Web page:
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Ds finding reception difficult. Anyone got any tips?

(26 Posts)
luckywinner Tue 13-Oct-09 20:35:52

Ok, I am not sure I am going to make much sense in this post but dh is away and I need to sound off as I am upset!

My sweet ds started reception this year. He is 4, 5 in April. He was at the nursery attached to the school for two terms last year and the whole class have moved up to reception so he knows his classmates well. But I think he is finding the move to reception really hard. He has been quite tearful and not really talked about it much, whereas in the last term of nursery he was happy, chatted about friends at school etc.

This term he has gone to bed in tears a few times, sobbing he misses me and his sister. He says how his friend said he didn't want to be his friend anymore (standard stuff i know!) but he just seems flat, compared to last term. I suppose it seems like he is lost.

Tonight he has sobbed and sobbed. He told me how he got told off in assembly for talking. I know this has really upset him as he said he didn't ever want to get told off again. I know this is part of learning, that this is what happens at school and how it is important he learns new boundaries etc, but I think what is worrying me is how I handle it. I want to comfort him as he is only 4 and he is in a big new world. Has anyone got any tips on how I can help him settle better.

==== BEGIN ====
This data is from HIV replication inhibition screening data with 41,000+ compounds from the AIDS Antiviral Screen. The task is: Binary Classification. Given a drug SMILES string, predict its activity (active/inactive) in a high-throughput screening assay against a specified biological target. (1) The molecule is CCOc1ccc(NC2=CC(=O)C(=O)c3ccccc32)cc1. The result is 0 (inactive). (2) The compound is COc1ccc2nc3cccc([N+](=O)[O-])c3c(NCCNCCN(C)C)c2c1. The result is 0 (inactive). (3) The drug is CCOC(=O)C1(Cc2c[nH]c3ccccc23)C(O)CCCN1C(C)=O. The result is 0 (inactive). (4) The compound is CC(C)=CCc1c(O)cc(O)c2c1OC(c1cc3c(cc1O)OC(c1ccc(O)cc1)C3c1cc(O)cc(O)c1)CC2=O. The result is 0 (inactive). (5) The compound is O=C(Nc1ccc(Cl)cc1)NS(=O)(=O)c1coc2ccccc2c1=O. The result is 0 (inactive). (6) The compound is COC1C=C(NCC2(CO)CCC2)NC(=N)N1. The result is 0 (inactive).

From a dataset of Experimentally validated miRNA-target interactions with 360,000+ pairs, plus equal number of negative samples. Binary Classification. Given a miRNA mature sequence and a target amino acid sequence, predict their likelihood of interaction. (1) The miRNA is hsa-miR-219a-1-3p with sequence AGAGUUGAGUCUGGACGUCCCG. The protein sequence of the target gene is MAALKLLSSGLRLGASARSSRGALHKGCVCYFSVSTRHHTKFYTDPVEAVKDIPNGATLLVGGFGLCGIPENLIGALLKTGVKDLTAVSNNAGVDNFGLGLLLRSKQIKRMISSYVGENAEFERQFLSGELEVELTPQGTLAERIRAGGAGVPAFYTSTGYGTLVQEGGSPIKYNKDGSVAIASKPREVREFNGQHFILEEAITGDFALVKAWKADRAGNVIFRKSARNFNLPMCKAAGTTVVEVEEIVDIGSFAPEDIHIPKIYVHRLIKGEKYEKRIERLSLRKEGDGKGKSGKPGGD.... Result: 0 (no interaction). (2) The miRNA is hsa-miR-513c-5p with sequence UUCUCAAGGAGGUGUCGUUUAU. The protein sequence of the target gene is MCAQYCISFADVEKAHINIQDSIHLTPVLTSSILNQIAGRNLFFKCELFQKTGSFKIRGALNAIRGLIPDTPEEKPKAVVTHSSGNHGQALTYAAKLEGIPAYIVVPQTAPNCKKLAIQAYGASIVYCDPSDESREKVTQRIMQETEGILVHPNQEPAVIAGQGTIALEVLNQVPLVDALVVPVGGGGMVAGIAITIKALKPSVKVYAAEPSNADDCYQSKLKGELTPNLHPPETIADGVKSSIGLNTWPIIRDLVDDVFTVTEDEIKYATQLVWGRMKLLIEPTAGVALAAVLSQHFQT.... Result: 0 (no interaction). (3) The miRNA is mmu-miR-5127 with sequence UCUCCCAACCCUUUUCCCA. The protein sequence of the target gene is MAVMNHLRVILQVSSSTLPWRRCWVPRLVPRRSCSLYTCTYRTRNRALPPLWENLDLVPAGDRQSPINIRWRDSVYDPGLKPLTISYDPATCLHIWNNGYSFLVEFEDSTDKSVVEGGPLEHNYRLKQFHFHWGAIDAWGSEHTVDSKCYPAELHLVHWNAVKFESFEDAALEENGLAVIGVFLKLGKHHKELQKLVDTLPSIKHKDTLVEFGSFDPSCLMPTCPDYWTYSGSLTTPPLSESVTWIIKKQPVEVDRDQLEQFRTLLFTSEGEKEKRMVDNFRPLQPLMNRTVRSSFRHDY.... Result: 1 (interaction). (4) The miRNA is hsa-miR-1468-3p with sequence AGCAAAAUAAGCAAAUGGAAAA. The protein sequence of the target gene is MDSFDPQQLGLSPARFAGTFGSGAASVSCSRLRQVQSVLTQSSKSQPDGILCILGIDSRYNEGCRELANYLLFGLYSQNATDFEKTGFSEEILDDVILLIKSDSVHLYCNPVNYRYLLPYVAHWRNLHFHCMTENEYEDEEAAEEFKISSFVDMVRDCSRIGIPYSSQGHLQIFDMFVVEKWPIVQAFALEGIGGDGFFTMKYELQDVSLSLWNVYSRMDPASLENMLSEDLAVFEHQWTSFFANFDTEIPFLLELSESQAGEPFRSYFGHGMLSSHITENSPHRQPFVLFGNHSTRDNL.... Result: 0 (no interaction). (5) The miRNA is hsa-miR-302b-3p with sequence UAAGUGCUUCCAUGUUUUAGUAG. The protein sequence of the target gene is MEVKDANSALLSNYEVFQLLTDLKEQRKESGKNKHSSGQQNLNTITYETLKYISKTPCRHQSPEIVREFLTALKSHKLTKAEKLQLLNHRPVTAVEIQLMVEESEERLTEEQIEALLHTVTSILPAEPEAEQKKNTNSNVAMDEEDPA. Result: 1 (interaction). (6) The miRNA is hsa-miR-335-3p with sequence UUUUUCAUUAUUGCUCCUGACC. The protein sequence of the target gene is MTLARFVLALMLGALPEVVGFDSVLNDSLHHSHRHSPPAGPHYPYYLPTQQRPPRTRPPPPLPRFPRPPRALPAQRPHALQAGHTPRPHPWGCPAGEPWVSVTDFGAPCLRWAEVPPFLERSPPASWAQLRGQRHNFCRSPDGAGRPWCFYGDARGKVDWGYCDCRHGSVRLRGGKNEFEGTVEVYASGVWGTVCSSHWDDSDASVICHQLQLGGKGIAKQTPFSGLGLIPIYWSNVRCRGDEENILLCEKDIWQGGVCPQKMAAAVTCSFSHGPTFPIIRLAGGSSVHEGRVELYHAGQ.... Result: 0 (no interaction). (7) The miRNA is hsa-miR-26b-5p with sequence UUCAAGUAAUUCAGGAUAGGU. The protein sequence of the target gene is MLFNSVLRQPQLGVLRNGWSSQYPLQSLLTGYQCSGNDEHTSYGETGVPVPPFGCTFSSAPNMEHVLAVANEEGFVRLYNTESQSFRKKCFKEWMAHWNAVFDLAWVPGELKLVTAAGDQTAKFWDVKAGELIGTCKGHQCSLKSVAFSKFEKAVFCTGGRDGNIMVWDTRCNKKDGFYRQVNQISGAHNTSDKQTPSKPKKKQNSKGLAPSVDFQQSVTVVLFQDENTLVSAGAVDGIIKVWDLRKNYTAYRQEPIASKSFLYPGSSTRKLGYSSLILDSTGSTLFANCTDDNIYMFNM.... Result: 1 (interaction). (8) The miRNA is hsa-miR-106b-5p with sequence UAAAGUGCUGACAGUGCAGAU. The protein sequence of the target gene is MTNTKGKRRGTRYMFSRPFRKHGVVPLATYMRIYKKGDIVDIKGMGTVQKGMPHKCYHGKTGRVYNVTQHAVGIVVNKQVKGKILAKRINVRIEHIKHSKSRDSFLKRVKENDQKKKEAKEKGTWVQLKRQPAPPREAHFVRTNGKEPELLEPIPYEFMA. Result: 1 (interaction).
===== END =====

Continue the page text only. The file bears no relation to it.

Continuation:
And goddammit why did no one tell me parenting can be so heartbreaking?

DesperateHousewifeToo Tue 13-Oct-09 20:52:10

It is tough when they are struggling, isn't it?

Don't forget it's nearly half term and they are getting tired which always exacerbates everything.

How about arranging for a friend to come home after school for a play every now and again? I always think it helps to firm up relationships.

When he says that x does not want to be his friend anymore then bolster him by saying 'I'm sure he does not mean that. How about asking y if you can play with you next time?'. I try to encourage dd to have a group of friends rather than just one particular one in the hope that she is not hurt so much when this sort of thing happenssmile

Also chat with the teacher if you get the chance, just to check everything is alright at school as far as she is concerned.

I'm sure he'll settle as his stamina improves.

luckywinner Tue 13-Oct-09 21:01:27

It is hideous! I just want to wail 'my baby' and, yes I know I am being overdramatic grin.

Thats a good idea about playdates. You're right about the group thing. I think that is worrying me a bit. Last year we didn't have enough time in the week for all the pals he wanted to play with. This term I think he is so overwhelmed and I really want to be able to help him with this rather than being overprotective.

Roll on half term.

onepieceoflollipop Tue 13-Oct-09 21:08:18

My dd1 was in reception last year. Firstly I would say, don't underestimate the tiredness. She really was exhausted (and she is a Jan birthday so not one of the youngest)